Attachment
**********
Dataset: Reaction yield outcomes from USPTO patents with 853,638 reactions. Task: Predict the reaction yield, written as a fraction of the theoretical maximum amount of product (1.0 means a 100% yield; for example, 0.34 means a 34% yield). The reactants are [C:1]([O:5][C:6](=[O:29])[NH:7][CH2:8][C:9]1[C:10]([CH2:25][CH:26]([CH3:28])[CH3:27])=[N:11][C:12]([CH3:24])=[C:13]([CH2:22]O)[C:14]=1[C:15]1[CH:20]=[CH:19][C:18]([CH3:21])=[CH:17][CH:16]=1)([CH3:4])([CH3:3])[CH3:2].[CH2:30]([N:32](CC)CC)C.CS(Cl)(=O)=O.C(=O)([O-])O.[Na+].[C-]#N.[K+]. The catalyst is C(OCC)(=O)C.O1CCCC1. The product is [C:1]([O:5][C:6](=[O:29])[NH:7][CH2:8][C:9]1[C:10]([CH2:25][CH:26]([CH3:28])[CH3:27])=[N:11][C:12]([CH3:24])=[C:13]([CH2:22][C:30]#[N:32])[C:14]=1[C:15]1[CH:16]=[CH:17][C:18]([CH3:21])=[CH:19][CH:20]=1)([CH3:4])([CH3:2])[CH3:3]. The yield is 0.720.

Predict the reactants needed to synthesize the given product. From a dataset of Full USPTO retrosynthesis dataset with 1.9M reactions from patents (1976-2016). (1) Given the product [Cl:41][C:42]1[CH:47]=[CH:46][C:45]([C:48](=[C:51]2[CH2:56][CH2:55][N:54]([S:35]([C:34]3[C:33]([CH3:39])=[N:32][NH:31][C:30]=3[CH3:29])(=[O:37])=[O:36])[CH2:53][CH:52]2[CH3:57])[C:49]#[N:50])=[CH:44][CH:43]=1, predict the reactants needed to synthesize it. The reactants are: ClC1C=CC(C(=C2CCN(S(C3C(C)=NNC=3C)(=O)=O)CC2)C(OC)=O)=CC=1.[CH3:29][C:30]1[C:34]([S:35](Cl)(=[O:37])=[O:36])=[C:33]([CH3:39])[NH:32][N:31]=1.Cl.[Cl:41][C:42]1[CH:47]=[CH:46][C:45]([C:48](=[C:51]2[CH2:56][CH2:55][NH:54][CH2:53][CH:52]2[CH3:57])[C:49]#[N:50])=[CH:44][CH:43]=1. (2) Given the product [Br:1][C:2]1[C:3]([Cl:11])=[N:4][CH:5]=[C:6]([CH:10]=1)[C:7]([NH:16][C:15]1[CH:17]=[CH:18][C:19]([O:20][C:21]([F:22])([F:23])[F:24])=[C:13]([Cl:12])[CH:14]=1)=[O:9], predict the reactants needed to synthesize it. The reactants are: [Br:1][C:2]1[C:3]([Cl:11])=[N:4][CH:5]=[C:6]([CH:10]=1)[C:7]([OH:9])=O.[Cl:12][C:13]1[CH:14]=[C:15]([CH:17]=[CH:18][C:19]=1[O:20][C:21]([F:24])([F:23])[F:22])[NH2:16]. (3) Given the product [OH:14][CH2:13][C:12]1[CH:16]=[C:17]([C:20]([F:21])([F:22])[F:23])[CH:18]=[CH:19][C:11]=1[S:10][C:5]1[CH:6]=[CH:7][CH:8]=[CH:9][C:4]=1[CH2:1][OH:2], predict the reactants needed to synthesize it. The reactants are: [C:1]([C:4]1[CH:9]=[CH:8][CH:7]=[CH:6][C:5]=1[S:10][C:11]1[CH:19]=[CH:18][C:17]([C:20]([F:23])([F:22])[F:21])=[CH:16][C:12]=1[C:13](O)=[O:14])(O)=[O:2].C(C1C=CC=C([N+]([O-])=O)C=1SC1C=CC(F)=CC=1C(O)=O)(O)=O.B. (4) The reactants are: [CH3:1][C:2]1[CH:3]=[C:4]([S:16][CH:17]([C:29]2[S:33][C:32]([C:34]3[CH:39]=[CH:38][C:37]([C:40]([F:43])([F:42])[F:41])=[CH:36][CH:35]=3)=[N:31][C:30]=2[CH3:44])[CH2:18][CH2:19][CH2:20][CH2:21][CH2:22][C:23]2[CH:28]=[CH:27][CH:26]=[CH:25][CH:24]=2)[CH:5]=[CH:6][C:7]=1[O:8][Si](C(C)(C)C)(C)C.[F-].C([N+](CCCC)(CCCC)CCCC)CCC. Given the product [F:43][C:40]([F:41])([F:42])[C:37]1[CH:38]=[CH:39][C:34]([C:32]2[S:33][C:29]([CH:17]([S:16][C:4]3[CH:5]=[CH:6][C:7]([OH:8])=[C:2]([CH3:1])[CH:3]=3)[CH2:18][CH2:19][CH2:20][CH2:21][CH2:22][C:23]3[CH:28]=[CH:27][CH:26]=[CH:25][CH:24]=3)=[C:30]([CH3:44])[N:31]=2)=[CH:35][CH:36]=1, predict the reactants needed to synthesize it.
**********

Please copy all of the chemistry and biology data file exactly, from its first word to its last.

Dataset: Reaction yield outcomes from USPTO patents with 853,638 reactions. Task: Predict the reaction yield, written as a fraction of the theoretical maximum amount of product (1.0 means a 100% yield; for example, 0.34 means a 34% yield). The reactants are [C:1]([O:5][C:6](=[O:29])[NH:7][CH2:8][C:9]1[C:10]([CH2:25][CH:26]([CH3:28])[CH3:27])=[N:11][C:12]([CH3:24])=[C:13]([CH2:22]O)[C:14]=1[C:15]1[CH:20]=[CH:19][C:18]([CH3:21])=[CH:17][CH:16]=1)([CH3:4])([CH3:3])[CH3:2].[CH2:30]([N:32](CC)CC)C.CS(Cl)(=O)=O.C(=O)([O-])O.[Na+].[C-]#N.[K+]. The catalyst is C(OCC)(=O)C.O1CCCC1. The product is [C:1]([O:5][C:6](=[O:29])[NH:7][CH2:8][C:9]1[C:10]([CH2:25][CH:26]([CH3:28])[CH3:27])=[N:11][C:12]([CH3:24])=[C:13]([CH2:22][C:30]#[N:32])[C:14]=1[C:15]1[CH:16]=[CH:17][C:18]([CH3:21])=[CH:19][CH:20]=1)([CH3:4])([CH3:2])[CH3:3]. The yield is 0.720.

Predict the reactants needed to synthesize the given product. From a dataset of Full USPTO retrosynthesis dataset with 1.9M reactions from patents (1976-2016). (1) Given the product [Cl:41][C:42]1[CH:47]=[CH:46][C:45]([C:48](=[C:51]2[CH2:56][CH2:55][N:54]([S:35]([C:34]3[C:33]([CH3:39])=[N:32][NH:31][C:30]=3[CH3:29])(=[O:37])=[O:36])[CH2:53][CH:52]2[CH3:57])[C:49]#[N:50])=[CH:44][CH:43]=1, predict the reactants needed to synthesize it. The reactants are: ClC1C=CC(C(=C2CCN(S(C3C(C)=NNC=3C)(=O)=O)CC2)C(OC)=O)=CC=1.[CH3:29][C:30]1[C:34]([S:35](Cl)(=[O:37])=[O:36])=[C:33]([CH3:39])[NH:32][N:31]=1.Cl.[Cl:41][C:42]1[CH:47]=[CH:46][C:45]([C:48](=[C:51]2[CH2:56][CH2:55][NH:54][CH2:53][CH:52]2[CH3:57])[C:49]#[N:50])=[CH:44][CH:43]=1. (2) Given the product [Br:1][C:2]1[C:3]([Cl:11])=[N:4][CH:5]=[C:6]([CH:10]=1)[C:7]([NH:16][C:15]1[CH:17]=[CH:18][C:19]([O:20][C:21]([F:22])([F:23])[F:24])=[C:13]([Cl:12])[CH:14]=1)=[O:9], predict the reactants needed to synthesize it. The reactants are: [Br:1][C:2]1[C:3]([Cl:11])=[N:4][CH:5]=[C:6]([CH:10]=1)[C:7]([OH:9])=O.[Cl:12][C:13]1[CH:14]=[C:15]([CH:17]=[CH:18][C:19]=1[O:20][C:21]([F:24])([F:23])[F:22])[NH2:16]. (3) Given the product [OH:14][CH2:13][C:12]1[CH:16]=[C:17]([C:20]([F:21])([F:22])[F:23])[CH:18]=[CH:19][C:11]=1[S:10][C:5]1[CH:6]=[CH:7][CH:8]=[CH:9][C:4]=1[CH2:1][OH:2], predict the reactants needed to synthesize it. The reactants are: [C:1]([C:4]1[CH:9]=[CH:8][CH:7]=[CH:6][C:5]=1[S:10][C:11]1[CH:19]=[CH:18][C:17]([C:20]([F:23])([F:22])[F:21])=[CH:16][C:12]=1[C:13](O)=[O:14])(O)=[O:2].C(C1C=CC=C([N+]([O-])=O)C=1SC1C=CC(F)=CC=1C(O)=O)(O)=O.B. (4) The reactants are: [CH3:1][C:2]1[CH:3]=[C:4]([S:16][CH:17]([C:29]2[S:33][C:32]([C:34]3[CH:39]=[CH:38][C:37]([C:40]([F:43])([F:42])[F:41])=[CH:36][CH:35]=3)=[N:31][C:30]=2[CH3:44])[CH2:18][CH2:19][CH2:20][CH2:21][CH2:22][C:23]2[CH:28]=[CH:27][CH:26]=[CH:25][CH:24]=2)[CH:5]=[CH:6][C:7]=1[O:8][Si](C(C)(C)C)(C)C.[F-].C([N+](CCCC)(CCCC)CCCC)CCC. Given the product [F:43][C:40]([F:41])([F:42])[C:37]1[CH:38]=[CH:39][C:34]([C:32]2[S:33][C:29]([CH:17]([S:16][C:4]3[CH:5]=[CH:6][C:7]([OH:8])=[C:2]([CH3:1])[CH:3]=3)[CH2:18][CH2:19][CH2:20][CH2:21][CH2:22][C:23]3[CH:28]=[CH:27][CH:26]=[CH:25][CH:24]=3)=[C:30]([CH3:44])[N:31]=2)=[CH:35][CH:36]=1, predict the reactants needed to synthesize it.